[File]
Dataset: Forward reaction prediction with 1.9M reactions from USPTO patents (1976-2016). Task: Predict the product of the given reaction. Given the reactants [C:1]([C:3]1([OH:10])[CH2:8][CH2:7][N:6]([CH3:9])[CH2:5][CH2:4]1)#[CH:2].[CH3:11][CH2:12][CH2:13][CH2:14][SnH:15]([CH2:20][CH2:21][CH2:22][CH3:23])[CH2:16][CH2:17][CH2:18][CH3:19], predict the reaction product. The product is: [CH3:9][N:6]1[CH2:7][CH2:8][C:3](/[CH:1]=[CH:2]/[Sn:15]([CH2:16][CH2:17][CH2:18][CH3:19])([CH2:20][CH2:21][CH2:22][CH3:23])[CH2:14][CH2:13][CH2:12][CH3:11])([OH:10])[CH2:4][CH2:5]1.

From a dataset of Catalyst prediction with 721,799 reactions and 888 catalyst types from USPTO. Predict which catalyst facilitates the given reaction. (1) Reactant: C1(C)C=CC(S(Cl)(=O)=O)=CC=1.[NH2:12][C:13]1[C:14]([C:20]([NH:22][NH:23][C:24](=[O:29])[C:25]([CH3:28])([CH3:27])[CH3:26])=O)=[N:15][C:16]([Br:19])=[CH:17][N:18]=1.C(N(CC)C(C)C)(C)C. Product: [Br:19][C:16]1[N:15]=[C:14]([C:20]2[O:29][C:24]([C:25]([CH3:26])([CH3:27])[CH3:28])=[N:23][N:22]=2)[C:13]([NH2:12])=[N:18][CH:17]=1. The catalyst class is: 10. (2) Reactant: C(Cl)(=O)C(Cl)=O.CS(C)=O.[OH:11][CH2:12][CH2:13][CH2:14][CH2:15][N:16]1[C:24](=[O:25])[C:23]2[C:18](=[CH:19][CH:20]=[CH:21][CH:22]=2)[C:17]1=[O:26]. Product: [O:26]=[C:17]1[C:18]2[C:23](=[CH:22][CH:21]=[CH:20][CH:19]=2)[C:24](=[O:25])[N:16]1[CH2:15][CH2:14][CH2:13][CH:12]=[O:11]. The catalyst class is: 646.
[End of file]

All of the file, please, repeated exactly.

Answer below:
Dataset: Forward reaction prediction with 1.9M reactions from USPTO patents (1976-2016). Task: Predict the product of the given reaction. Given the reactants [C:1]([C:3]1([OH:10])[CH2:8][CH2:7][N:6]([CH3:9])[CH2:5][CH2:4]1)#[CH:2].[CH3:11][CH2:12][CH2:13][CH2:14][SnH:15]([CH2:20][CH2:21][CH2:22][CH3:23])[CH2:16][CH2:17][CH2:18][CH3:19], predict the reaction product. The product is: [CH3:9][N:6]1[CH2:7][CH2:8][C:3](/[CH:1]=[CH:2]/[Sn:15]([CH2:16][CH2:17][CH2:18][CH3:19])([CH2:20][CH2:21][CH2:22][CH3:23])[CH2:14][CH2:13][CH2:12][CH3:11])([OH:10])[CH2:4][CH2:5]1.

From a dataset of Catalyst prediction with 721,799 reactions and 888 catalyst types from USPTO. Predict which catalyst facilitates the given reaction. (1) Reactant: C1(C)C=CC(S(Cl)(=O)=O)=CC=1.[NH2:12][C:13]1[C:14]([C:20]([NH:22][NH:23][C:24](=[O:29])[C:25]([CH3:28])([CH3:27])[CH3:26])=O)=[N:15][C:16]([Br:19])=[CH:17][N:18]=1.C(N(CC)C(C)C)(C)C. Product: [Br:19][C:16]1[N:15]=[C:14]([C:20]2[O:29][C:24]([C:25]([CH3:26])([CH3:27])[CH3:28])=[N:23][N:22]=2)[C:13]([NH2:12])=[N:18][CH:17]=1. The catalyst class is: 10. (2) Reactant: C(Cl)(=O)C(Cl)=O.CS(C)=O.[OH:11][CH2:12][CH2:13][CH2:14][CH2:15][N:16]1[C:24](=[O:25])[C:23]2[C:18](=[CH:19][CH:20]=[CH:21][CH:22]=2)[C:17]1=[O:26]. Product: [O:26]=[C:17]1[C:18]2[C:23](=[CH:22][CH:21]=[CH:20][CH:19]=2)[C:24](=[O:25])[N:16]1[CH2:15][CH2:14][CH2:13][CH:12]=[O:11]. The catalyst class is: 646.